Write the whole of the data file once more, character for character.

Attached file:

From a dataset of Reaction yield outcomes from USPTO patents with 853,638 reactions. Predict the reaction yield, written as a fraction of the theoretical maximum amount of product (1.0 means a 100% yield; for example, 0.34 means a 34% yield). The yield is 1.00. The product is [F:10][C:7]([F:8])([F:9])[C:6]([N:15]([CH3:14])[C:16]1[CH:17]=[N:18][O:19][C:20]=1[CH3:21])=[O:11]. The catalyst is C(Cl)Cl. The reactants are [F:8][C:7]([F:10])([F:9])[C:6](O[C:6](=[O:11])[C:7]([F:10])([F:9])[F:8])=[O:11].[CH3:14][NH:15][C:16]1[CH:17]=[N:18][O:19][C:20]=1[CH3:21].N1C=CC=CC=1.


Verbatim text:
From a dataset of Reaction yield outcomes from USPTO patents with 853,638 reactions. Predict the reaction yield, written as a fraction of the theoretical maximum amount of product (1.0 means a 100% yield; for example, 0.34 means a 34% yield). The yield is 1.00. The product is [F:10][C:7]([F:8])([F:9])[C:6]([N:15]([CH3:14])[C:16]1[CH:17]=[N:18][O:19][C:20]=1[CH3:21])=[O:11]. The catalyst is C(Cl)Cl. The reactants are [F:8][C:7]([F:10])([F:9])[C:6](O[C:6](=[O:11])[C:7]([F:10])([F:9])[F:8])=[O:11].[CH3:14][NH:15][C:16]1[CH:17]=[N:18][O:19][C:20]=1[CH3:21].N1C=CC=CC=1.